Economics of the Military Draft
The Quarterly Journal of Economics, Vol. 81, No. 3, pp. 395-421, August 1967
28 Pages Posted: 2 Jun 2011
Date Written: August 1, 1967
Excerpt from introduction: This paper investigates two important consequences of the present military draft system. They are distributive effects-the impact on the distribution of real output, and allocative costs - the impact on the size of that output. The distributive effects result from the relatively low rate of pay to draft-affected men -what we refer to as the implicit income tax. The allocative costs result from the effects of the military personnel system on the efficiency with which a given level of resources is allocated among alternative uses.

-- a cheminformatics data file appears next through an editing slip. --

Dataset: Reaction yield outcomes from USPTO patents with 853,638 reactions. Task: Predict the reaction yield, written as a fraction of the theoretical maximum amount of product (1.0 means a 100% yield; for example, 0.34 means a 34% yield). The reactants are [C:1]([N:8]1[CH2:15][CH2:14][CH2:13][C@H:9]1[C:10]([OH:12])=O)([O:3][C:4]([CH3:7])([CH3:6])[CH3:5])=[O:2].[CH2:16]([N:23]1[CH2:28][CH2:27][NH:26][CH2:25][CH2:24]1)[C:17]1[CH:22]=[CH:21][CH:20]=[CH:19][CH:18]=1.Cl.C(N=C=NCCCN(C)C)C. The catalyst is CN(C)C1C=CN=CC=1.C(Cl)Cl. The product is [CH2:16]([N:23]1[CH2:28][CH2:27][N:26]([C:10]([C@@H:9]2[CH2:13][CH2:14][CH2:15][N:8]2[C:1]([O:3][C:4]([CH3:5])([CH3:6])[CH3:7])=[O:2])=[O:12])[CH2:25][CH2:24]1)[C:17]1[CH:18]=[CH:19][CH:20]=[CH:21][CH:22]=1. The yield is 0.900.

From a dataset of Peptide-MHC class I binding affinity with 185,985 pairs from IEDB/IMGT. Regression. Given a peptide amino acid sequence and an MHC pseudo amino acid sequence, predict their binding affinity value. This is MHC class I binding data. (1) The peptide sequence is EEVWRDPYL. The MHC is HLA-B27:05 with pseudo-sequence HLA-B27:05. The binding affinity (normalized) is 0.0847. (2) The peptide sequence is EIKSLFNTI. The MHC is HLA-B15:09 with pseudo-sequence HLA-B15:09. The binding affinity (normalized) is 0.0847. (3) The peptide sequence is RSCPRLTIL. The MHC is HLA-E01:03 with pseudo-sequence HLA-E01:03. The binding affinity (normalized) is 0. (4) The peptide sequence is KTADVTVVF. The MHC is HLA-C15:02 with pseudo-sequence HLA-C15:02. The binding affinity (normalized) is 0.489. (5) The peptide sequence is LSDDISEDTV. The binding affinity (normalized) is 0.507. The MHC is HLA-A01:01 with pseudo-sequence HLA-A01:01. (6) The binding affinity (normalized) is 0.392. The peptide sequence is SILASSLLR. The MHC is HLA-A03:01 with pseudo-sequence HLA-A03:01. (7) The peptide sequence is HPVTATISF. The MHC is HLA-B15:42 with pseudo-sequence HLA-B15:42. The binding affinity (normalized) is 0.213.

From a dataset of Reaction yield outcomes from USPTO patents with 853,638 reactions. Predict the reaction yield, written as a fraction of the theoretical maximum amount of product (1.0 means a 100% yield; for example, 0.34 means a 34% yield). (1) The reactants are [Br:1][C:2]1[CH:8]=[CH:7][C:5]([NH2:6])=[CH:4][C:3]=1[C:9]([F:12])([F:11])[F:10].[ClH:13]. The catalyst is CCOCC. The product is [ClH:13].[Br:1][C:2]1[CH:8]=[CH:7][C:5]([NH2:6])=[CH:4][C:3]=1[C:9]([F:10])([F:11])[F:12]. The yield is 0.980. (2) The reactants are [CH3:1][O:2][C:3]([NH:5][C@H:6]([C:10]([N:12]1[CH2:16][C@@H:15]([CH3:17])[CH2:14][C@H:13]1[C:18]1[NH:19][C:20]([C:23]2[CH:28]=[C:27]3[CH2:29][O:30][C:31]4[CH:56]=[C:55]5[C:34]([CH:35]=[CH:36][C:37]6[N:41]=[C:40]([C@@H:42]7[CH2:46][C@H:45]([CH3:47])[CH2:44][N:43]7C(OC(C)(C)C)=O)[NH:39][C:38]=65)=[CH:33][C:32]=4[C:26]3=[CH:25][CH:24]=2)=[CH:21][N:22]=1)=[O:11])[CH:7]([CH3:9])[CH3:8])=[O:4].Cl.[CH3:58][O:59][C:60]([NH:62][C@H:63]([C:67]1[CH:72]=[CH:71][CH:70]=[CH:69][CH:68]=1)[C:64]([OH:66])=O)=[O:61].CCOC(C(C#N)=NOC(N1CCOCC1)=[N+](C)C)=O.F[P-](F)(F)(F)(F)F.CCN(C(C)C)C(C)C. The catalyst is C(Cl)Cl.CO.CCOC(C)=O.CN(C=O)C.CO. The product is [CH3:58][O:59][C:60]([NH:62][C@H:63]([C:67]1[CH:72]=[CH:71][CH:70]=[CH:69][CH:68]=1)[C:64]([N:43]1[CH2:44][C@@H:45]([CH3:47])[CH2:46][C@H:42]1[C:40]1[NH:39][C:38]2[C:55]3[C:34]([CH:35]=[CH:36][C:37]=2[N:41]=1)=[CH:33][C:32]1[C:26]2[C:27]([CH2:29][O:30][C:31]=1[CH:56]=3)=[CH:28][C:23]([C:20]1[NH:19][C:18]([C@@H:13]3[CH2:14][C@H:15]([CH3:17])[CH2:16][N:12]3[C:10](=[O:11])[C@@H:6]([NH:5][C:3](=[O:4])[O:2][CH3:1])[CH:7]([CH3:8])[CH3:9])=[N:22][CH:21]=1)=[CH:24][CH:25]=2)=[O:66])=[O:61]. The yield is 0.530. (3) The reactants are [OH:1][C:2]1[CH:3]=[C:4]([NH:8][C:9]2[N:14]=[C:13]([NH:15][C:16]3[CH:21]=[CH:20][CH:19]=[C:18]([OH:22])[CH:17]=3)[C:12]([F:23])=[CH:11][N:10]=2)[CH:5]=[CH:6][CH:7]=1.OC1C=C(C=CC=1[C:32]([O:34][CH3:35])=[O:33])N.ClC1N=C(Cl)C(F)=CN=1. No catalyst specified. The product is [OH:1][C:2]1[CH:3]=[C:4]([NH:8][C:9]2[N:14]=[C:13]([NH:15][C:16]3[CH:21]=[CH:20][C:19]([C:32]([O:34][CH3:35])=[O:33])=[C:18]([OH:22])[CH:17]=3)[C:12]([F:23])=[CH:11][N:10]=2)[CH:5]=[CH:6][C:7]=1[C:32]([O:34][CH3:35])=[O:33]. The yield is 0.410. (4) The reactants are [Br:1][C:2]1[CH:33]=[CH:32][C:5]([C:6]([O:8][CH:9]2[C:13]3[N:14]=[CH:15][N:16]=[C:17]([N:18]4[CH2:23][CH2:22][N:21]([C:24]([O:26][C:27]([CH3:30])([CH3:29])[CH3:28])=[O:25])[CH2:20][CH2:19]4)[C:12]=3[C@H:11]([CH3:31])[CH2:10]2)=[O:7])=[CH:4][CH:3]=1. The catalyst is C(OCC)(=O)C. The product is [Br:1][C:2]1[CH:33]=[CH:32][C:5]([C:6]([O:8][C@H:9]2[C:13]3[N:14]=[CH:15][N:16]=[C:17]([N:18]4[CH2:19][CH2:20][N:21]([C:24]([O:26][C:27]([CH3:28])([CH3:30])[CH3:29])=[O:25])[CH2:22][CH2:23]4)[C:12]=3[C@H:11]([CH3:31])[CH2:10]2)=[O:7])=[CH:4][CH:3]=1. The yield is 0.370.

In analyzing the consequences of the draft system, a standard for comparison is necessary. For this standard we have selected a free-market, voluntary system, but in so doing we do not intend to suggest either that this is the only alternative worthy of consideration, or that, all things considered, it is preferable to the existing draft system. Whether a voluntary system is preferable under present or any other conditions is not the issue; rather, we wish to point out certain consequences of existing arrangements.' These consequences of the draft system stem directly from several key features of that system, including: (1) The compulsion to serve; the individual, if called, has no choice as to whether or not he serves. (2) The nature of the selection procedure; as long as the size of the draft-age pool substantially exceeds military requirements, rather arbitrary decisions must be made concerning draft eligibility, i.e., which segments of the population will be exempted or rejected, and which selected. ...
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